Robert Novak. An amazing man, the gold standard of American journalism. At 66, he still works a 12-hour day, a seven-day week, trying to single-handedly make up for the deficiencies of a press corps that has, as a class, lost the commitment to the standards we were taught as young newsmen. There is no other journalist in Washington who has as much respect as Novak, at least among the elected political leaders of both political parties who know how rare a man he is, dogged in his determination to keep his word, to dig as long as it takes to get more of a story than anyone else, and above all to be fair. Top it all off, the only man Iíve ever known who has been as good a husband and a father as Bob is my own.
Robert L. Bartley. The editor of the editorial page of The Wall Street Journal for more than 25 years, Bartley talked me into joining his staff at the very beginning of this quarter century of awesome achievement. A year younger than I, he was at 34 already a wise man, who carefully guided the page as it became the most influential in the world, practically crafting the agenda of the Reagan Revolution from the ground up. Everyone who has worked under his patient hand remembers the experience with reverence. He has flagged now and then in recent years, making me think he might hang it up, but in recent months we see the fire again and admire.
Alan Greenspan. When he was named chairman of the Federal Reserve by President Reagan ten years ago, I expressed great displeasure, believing he would purposely induce a recession in order to defeat inflation. Iíve known Alan almost as long as Iíve known Bartley, who introduced me to him in 1972. Now in his 70s and just married, Greenspan is intellectually younger now than he was at any time since Iíve known him. Although most men are fixed in their general view of the world when they are in their early 40s, Greenspan still eagerly learns from every mistake. The second most powerful man in the world, he has used that power wisely and admirably, and hasnít finished yet.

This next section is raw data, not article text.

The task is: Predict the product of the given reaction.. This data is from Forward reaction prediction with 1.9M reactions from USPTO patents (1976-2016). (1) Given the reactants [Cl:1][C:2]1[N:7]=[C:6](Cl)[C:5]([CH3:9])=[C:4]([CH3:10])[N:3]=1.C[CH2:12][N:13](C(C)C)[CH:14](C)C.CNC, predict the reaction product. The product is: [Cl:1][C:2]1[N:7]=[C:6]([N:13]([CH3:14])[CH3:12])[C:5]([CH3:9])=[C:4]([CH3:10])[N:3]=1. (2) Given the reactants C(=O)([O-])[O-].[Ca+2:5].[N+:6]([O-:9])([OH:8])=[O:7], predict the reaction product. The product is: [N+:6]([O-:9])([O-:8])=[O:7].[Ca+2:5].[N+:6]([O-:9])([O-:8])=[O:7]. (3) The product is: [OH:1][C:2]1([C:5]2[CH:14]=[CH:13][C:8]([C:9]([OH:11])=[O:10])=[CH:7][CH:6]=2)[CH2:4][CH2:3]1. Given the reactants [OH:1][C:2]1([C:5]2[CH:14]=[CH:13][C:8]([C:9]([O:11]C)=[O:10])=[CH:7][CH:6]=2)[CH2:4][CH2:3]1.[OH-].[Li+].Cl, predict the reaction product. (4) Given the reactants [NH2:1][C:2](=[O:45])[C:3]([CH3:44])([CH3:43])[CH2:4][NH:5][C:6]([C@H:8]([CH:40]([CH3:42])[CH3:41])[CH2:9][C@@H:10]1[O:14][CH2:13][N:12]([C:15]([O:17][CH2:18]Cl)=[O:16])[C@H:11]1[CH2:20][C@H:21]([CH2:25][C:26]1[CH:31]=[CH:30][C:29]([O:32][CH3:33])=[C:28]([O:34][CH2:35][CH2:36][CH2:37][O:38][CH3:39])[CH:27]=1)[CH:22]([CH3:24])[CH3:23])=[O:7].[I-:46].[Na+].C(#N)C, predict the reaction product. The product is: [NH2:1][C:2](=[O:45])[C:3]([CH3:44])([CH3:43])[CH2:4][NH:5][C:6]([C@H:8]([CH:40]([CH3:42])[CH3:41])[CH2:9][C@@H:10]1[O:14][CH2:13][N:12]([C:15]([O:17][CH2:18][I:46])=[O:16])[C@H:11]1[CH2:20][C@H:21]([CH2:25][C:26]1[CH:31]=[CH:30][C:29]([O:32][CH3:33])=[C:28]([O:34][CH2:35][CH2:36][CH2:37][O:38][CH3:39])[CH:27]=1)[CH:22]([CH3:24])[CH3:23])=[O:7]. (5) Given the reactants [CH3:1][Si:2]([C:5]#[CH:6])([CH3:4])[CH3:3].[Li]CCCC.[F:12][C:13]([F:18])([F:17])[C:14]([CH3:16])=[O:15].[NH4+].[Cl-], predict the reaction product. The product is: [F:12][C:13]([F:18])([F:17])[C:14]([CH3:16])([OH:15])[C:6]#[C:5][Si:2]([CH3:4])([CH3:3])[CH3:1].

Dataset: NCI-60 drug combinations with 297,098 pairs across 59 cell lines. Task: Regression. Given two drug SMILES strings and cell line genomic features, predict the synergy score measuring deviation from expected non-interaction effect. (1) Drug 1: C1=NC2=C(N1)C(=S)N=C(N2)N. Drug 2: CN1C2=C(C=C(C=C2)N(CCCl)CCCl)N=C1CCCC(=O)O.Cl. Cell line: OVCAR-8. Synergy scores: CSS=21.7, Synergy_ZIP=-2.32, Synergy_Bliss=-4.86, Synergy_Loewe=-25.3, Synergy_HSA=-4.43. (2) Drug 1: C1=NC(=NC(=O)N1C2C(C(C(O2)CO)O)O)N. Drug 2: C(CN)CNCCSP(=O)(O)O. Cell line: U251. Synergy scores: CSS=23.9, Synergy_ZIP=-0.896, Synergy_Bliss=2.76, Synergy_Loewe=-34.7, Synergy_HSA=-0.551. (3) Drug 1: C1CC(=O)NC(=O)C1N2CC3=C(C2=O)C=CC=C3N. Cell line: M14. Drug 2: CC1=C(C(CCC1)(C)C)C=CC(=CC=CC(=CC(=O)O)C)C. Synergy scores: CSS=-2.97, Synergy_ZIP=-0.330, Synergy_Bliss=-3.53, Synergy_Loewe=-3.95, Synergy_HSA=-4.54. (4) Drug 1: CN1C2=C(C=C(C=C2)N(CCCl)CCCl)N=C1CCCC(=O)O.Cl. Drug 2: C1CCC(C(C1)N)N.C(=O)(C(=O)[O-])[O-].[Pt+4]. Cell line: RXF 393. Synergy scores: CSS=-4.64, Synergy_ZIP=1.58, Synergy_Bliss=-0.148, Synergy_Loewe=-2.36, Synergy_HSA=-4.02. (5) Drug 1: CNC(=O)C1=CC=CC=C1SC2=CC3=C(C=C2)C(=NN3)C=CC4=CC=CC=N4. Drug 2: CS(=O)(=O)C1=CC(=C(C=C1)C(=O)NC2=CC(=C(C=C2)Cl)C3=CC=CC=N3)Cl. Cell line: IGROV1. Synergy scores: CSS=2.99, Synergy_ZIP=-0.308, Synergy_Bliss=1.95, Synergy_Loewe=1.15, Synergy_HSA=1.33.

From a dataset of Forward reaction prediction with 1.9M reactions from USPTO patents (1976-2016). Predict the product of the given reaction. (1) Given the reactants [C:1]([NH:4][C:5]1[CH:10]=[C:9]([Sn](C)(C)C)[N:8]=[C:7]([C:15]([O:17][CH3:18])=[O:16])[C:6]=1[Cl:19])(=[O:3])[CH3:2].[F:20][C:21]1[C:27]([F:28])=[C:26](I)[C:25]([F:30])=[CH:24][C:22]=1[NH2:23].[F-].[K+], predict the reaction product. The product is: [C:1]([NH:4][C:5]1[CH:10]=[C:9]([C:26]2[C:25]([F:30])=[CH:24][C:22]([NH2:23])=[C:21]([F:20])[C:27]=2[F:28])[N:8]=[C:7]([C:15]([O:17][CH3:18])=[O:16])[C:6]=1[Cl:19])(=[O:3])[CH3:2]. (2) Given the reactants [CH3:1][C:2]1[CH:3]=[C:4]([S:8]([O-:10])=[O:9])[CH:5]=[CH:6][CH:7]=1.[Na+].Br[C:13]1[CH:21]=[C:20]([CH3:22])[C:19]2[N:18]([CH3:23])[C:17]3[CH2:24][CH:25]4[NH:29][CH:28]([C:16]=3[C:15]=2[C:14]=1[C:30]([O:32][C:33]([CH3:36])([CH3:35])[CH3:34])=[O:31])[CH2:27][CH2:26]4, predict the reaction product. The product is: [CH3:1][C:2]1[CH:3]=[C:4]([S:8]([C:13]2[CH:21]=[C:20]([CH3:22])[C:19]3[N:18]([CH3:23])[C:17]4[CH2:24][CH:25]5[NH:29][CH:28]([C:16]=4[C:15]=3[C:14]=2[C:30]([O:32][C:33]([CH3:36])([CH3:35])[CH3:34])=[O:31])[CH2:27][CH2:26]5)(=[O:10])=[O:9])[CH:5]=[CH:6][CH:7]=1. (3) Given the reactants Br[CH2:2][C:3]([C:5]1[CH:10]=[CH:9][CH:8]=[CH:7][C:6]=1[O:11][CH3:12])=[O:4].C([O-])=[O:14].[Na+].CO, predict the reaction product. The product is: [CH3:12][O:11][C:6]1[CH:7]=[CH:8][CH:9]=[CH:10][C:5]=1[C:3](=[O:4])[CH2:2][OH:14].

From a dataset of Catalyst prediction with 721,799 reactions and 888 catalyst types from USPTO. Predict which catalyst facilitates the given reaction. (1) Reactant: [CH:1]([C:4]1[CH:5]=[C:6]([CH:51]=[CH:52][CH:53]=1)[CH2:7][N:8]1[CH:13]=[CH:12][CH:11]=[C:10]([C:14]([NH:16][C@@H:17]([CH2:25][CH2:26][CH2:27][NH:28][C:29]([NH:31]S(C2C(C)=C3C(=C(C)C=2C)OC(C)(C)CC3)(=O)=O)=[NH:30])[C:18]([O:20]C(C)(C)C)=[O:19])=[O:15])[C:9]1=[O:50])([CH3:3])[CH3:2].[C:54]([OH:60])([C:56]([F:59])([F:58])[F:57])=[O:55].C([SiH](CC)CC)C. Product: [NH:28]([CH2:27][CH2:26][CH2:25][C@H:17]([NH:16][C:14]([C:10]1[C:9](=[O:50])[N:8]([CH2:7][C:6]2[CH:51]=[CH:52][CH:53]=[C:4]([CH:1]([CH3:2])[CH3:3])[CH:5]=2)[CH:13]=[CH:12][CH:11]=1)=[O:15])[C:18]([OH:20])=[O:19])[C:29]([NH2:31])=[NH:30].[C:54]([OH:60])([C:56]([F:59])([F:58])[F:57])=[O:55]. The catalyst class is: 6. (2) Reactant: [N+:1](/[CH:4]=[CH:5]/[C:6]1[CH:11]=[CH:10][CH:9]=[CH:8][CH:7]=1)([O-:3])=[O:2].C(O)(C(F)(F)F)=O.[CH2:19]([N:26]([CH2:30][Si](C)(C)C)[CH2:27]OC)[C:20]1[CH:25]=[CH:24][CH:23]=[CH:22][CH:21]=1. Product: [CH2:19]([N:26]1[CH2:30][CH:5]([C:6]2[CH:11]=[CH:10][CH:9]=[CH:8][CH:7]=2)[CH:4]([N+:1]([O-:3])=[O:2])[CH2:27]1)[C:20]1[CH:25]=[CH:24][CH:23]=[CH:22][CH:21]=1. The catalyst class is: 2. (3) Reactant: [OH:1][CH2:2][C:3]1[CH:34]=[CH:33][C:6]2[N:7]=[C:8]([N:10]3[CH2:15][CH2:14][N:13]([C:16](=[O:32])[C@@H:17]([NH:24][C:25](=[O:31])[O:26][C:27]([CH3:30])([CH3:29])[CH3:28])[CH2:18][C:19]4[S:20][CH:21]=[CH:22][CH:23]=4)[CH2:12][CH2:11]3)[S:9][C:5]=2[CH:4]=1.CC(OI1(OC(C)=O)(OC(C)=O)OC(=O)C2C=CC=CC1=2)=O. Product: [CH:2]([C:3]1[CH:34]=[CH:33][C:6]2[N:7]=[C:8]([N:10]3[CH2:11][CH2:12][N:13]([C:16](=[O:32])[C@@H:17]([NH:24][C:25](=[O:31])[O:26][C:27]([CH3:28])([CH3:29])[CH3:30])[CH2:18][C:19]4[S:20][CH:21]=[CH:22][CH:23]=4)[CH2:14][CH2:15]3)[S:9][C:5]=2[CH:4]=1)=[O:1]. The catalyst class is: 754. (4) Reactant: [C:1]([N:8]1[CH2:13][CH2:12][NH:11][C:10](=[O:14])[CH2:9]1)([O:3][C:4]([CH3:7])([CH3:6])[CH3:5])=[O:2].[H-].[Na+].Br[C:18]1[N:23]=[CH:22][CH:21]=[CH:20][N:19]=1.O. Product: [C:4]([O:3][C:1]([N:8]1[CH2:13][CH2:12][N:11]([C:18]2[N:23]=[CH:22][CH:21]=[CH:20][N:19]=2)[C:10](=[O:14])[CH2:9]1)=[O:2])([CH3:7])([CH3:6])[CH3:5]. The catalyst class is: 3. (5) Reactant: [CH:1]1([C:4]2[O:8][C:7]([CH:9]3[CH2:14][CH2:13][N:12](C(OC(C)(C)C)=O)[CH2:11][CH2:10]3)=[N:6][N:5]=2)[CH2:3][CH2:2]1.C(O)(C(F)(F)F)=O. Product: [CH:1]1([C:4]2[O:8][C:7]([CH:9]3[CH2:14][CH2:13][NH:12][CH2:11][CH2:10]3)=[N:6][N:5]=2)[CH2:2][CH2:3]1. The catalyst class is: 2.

Irving Kristol. Another man Bartley introduced to me in 1972, Irving became for me the model of a man of wisdom, who has been passionate on both sides of the great divide of socialism and capitalism -- and understands there is something to be said for both, merged into what became neo-conservatism. More than anyone else Iíve known, he taught me that because things are not always what they seem to be, it doesnít pay to get too excited one way or the other about most things in public discourse. Now closing in on 80, Don Corleone, as I call my intellectual godfather, is still pushing the intellectual envelope, as witness his WSJournal op-ed last week on the new American imperium.
Jack Nicklaus. In the world of sports, I have respect for a great many men, but admiration only for Nicklaus. Iíve never met him and have had only one exchange of letters with him in all my years of observing him as The Quintessential Golfer, which was the headline on an editorial I wrote for the WSJournal when he won the 1975 Masters. Tiger Woods may someday win more green jackets than has Jack (so far), and I hope he does, but he may never be as serene. What an admirable quality, that kind of serenity, an inner peace with himself which in political figures Iíve known only in Ronald Reagan, and in the entertainment world have seen only in the late Jack Benny.
George Jellinek. In the world of entertainment today, the person I most admire is not technically an entertainer at all, although I spend more time listening to his voice than all others combined. Now in his 70s, Jellinek for more than 30 years has been the worldís leading disc jockey for the operatic voice, and I have tapes of more than 200 of his shows, "The Vocal Scene," which airs Thursday night at 10 in New York on WQXR. I always have five or six of the tapes in my car, to avoid the radio and the chance I might hear an unsettling report on the Dow Jones Industrial Average. Listen to him for several weeks and even if you donít like opera, you will feel his eagerness to share with us his knowledge, joy and appreciation of the highest challenges known to the human voice. Next month, my wife Patricia and I will spend ten days aboard the Mozart, on a musical cruise up the Danube, with a dozen other couples, Mr. Jellinek our guide. It will for me be the equivalent of playing a week of golf in Scotland and Augusta with Jack Nicklaus.